ORAL HEALTH EVIDENCE-BASED PRACTICE PROGRAM
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Title For Adult Patients with High Suspicion of Obstructive Sleep Apnea (OSA), Home-Based Testing Gave Similar Results, As In-Laboratory Testing in Diagnosing for The OSA
Clinical Question For an adult patient who is highly suspected of sleep disorder, will home-based, unattended portable monitoring system (PM), as compared to in-laboratory polysomnography (PSG), be as effective and useful in diagnosing obstructive sleep apnea?
Clinical Bottom Line For adult patients with high suspicion of obstructive sleep apnea (OSA), home-based testing gave a similar result to in-laboratory testing in diagnosing for the OSA.
Best Evidence (you may view more info by clicking on the PubMed ID link)
PubMed ID Author / Year Patient Group Study type
(level of evidence)
#1) 19480230Santos-Silva/200970 patients with suspected OSA & 10 patients wihout suspected OSAComparative Test
Key resultsStardust, which is a Portable-Measuring device (PM), is accurate in confirming diagnosis of the OSA if there is a suspicion. There is better agreement during simultaneous recording of PM and PSG. AUC (Area Under Curve) values for PSG lab vs. PM home for different AHI cut-offs (5, 15, and 30) were 0.90, 0.92, and 0.95, respectively. This indicates that there is an excellent agreement between PSG lab and PM home in making diagnosis.
#2) 21897775Oktay/201153; 55% female and mean age of 45.1 yrsComparative Test
Key resultsAL (ApneaLINK) home test is a good diagnostic alternative to PSG for patients at risk for moderate to severe OSA. AL home test showed the highest specificity (92.5) and sensitivity (100) at AHI greater than or equal to 20 events per hour. At that level, PPV was 81.3 and NPV was 100.0.
Evidence Search portable monitor, OSA AND ("last 5 years"[PDat])
Comments on
The Evidence
Validity: AUC values comparing PSG lab and STD home gave high specificity and sensitivity between two diagnostic methods. Gold standard (polysomnography) was compared to the home-based test. The groups were not randomized. The Oktay study is also a comparative study. In both studies, possible conflict of interest is indicated. Santos-Silva received free PMs from “Respironics” and financial supports from “Associacao Fundo de Incentivo a Psicofarmacologia (AFIP)” and “Respironics,” which is a manufacturer of the Stardust. Oktay’s disclosure statement indicates that this study was funded by ResMed Corporation, which is a global manufacturer for diagnosis and treatment of sleep disorders. ResMed manufactures ApneaLINK. Four authors for Oktay have received research funds from various manufacturing companies including Vapotherm, Respironics, Medcare, Cephalon, Itamar Medical, and Philips-Respironics. Therefore, reader has to be suspicious about the validity of these studies.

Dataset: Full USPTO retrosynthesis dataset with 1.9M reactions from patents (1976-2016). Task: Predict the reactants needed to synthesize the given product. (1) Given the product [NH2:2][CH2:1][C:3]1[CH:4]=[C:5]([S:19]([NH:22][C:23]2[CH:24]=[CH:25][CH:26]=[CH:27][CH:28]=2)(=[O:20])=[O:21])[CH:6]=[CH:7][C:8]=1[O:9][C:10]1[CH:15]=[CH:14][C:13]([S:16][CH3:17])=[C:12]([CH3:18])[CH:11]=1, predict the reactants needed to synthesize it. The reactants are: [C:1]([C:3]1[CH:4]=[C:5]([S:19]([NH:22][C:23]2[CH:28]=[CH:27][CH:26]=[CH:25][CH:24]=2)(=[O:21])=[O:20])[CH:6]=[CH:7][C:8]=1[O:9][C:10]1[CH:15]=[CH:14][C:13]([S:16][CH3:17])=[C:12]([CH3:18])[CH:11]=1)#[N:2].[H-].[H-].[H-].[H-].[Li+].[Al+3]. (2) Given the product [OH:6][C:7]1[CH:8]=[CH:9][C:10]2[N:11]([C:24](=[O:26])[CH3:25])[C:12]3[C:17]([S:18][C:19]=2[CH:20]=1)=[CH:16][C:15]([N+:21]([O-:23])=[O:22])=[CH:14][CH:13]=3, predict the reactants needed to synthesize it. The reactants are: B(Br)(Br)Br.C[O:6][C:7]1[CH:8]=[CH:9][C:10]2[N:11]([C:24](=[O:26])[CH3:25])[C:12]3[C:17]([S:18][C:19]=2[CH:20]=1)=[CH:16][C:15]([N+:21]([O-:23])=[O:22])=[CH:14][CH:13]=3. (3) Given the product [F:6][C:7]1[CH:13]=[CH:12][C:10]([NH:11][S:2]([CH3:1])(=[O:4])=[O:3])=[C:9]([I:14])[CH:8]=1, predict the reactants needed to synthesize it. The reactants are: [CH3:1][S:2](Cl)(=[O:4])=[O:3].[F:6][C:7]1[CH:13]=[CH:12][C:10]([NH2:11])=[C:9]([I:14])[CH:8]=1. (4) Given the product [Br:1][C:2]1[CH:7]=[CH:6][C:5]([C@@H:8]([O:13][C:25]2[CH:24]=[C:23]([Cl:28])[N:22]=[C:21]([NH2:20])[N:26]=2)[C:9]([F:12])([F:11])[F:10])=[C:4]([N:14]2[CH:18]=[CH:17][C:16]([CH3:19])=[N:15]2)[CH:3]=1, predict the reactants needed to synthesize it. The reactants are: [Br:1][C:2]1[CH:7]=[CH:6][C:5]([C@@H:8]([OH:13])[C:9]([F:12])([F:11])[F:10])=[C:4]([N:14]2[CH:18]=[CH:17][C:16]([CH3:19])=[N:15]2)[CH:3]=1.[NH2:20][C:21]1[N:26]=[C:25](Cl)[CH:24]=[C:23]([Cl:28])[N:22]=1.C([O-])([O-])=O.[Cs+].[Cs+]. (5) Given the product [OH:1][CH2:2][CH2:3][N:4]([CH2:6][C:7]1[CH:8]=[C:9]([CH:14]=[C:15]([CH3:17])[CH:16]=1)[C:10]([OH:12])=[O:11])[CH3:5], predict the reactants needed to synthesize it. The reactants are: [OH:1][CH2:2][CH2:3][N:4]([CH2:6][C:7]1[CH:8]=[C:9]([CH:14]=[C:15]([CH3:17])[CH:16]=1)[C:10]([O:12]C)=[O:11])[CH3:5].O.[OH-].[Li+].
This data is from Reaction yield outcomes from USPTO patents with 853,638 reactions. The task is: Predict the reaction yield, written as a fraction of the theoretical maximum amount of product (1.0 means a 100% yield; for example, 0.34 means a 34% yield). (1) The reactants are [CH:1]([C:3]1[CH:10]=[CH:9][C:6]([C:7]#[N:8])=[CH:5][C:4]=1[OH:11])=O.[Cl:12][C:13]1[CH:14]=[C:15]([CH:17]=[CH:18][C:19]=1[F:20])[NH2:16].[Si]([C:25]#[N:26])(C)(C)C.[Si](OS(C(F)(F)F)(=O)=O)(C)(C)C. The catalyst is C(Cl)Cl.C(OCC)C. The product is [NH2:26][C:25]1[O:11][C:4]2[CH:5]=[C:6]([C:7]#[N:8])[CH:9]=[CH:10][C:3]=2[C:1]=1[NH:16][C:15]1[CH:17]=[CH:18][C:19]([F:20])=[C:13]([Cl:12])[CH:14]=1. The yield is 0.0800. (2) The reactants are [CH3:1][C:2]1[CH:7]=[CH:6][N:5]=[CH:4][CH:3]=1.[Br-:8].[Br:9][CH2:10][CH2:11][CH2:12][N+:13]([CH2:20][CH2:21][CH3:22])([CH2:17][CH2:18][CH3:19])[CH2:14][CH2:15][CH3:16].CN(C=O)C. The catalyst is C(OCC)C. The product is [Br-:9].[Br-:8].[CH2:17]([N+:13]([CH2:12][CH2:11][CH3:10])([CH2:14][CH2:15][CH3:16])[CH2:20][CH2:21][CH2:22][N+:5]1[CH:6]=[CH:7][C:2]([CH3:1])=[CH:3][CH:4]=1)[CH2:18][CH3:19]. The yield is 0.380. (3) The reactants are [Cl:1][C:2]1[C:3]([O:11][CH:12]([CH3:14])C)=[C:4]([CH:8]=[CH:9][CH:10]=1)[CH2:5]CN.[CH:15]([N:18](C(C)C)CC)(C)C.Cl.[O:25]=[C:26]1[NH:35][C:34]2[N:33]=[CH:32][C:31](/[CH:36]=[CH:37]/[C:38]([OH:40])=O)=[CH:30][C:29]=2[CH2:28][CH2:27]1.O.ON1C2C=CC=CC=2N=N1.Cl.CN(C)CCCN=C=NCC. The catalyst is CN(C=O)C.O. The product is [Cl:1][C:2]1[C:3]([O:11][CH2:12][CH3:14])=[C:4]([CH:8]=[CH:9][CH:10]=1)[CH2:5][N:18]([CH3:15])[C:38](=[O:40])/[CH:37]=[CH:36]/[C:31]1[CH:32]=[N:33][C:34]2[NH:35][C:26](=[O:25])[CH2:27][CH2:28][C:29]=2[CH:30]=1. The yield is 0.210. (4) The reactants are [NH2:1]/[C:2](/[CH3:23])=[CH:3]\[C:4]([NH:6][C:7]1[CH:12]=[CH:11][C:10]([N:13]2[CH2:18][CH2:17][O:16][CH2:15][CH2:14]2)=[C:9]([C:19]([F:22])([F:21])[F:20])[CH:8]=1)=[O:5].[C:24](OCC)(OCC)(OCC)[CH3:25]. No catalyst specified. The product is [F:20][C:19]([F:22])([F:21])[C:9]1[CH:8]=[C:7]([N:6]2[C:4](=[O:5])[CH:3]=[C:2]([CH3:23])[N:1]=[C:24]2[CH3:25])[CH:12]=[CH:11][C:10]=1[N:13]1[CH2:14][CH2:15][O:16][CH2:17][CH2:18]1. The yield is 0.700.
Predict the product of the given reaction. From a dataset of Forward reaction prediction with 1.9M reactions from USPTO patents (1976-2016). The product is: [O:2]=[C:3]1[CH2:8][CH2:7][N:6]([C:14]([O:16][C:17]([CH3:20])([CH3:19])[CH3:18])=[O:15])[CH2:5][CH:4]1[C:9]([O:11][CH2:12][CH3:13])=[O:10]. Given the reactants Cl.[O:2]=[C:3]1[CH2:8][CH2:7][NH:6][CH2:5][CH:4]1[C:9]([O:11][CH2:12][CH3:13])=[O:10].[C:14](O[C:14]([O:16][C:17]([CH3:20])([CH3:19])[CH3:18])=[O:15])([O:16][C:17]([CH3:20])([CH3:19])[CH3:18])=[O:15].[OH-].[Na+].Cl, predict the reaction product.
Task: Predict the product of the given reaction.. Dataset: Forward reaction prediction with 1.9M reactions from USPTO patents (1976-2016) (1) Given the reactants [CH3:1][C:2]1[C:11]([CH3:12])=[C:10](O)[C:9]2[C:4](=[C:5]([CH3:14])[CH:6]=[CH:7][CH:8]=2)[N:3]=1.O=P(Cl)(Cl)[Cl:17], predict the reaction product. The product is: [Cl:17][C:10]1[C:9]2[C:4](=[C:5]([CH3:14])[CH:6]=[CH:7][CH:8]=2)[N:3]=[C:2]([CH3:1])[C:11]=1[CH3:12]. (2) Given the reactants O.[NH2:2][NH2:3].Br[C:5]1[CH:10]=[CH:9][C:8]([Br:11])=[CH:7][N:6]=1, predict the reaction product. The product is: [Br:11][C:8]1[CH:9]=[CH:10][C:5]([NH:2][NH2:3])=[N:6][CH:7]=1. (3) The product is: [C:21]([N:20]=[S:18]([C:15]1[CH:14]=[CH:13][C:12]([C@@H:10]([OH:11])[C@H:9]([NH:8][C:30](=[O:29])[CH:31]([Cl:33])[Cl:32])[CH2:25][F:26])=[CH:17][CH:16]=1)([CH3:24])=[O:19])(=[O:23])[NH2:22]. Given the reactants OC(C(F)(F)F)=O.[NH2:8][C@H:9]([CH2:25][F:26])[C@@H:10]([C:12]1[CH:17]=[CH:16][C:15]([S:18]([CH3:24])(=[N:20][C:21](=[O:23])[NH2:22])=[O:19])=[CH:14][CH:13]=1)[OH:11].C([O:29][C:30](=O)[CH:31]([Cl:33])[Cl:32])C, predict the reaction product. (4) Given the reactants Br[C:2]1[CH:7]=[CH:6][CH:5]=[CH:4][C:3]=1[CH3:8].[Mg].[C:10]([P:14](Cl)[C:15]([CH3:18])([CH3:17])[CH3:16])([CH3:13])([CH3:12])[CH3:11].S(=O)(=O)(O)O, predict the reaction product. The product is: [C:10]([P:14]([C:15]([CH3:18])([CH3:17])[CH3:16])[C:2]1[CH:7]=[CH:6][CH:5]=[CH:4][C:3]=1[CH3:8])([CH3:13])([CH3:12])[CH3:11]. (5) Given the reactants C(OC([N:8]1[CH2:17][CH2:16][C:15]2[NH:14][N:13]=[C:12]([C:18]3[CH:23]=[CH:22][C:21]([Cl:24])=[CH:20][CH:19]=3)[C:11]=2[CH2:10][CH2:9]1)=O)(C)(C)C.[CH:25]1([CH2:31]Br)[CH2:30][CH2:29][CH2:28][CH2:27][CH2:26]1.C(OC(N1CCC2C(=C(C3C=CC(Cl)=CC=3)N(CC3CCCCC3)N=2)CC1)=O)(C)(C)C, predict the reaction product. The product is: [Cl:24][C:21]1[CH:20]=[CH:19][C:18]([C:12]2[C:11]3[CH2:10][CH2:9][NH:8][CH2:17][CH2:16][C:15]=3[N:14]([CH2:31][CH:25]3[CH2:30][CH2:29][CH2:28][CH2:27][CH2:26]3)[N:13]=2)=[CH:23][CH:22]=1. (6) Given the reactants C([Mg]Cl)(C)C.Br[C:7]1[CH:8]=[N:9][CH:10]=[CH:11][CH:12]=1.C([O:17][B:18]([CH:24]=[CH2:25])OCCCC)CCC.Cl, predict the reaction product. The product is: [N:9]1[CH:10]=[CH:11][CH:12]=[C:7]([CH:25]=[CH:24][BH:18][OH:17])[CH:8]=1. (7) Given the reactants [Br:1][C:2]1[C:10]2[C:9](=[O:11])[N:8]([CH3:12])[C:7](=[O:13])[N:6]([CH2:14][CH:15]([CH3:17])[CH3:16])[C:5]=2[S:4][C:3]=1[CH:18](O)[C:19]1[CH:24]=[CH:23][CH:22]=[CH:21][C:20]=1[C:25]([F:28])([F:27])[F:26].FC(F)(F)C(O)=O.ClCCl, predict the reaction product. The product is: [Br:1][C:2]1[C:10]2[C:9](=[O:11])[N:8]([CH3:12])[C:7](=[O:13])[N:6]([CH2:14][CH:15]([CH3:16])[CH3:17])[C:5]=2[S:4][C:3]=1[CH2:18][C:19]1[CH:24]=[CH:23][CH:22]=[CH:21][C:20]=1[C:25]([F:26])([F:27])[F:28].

Applicability Home-based testing can be applied to adult patients (18 years or older) who are suspected of high risk of obstructive sleep apnea when PSG is not available due to geography, economics, and time constraint. Testing can be used by average general dentists to diagnose the suspected patients.
Specialty/Discipline (General Dentistry)
Keywords obstructive sleep apnea, diagnosis, home monitoring
ID# 2351
Date of submission: 03/09/2013spacer
E-mail hurj@livemail.uthscsa.edu
Author Ju Ri Hur
Co-author(s) Stephen R. Matteson, DDS
Co-author(s) e-mail MATTESON@uthscsa.edu
Faculty mentor/Co-author
Faculty mentor/Co-author e-mail
Basic Science Rationale
(Mechanisms that may account for and/or explain the clinical question, i.e. is the answer to the clinical question consistent with basic biological, physical and/or behavioral science principles, laws and research?)
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None available
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Comments on the CAT
(FOR PRACTICING DENTISTS' and/or FACULTY COMMENTS ON PUBLISHED CATs)
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by Ryushiro Sugita, DDS (San Antonio, Texas) on 11/17/2015
A PubMed search on the home-based testing diagnosing obstructive sleep apnea was performed Oct 2015. A more recent publication was found: Yalamanchali 2015, PubMed: 24158564. The meta-analysis revealed that studies comparing the RDI between peripheral arterial tonometry (PAT) and PSG had a combined correlation of 0.879 (95% CI, 0.849-0.904; P < .001); those comparing the AHI, 0.893 (0.857-0.920; P < .001); and those comparing the ODI, 0.942 (0.894-0.969; P < .001). Respiratory indexes calculated using PAT-based portable devices positively correlated with those calculated from the scoring of PSG. This technology represents a viable alternative to PSG for confirmation of clinically suspected sleep apnea.
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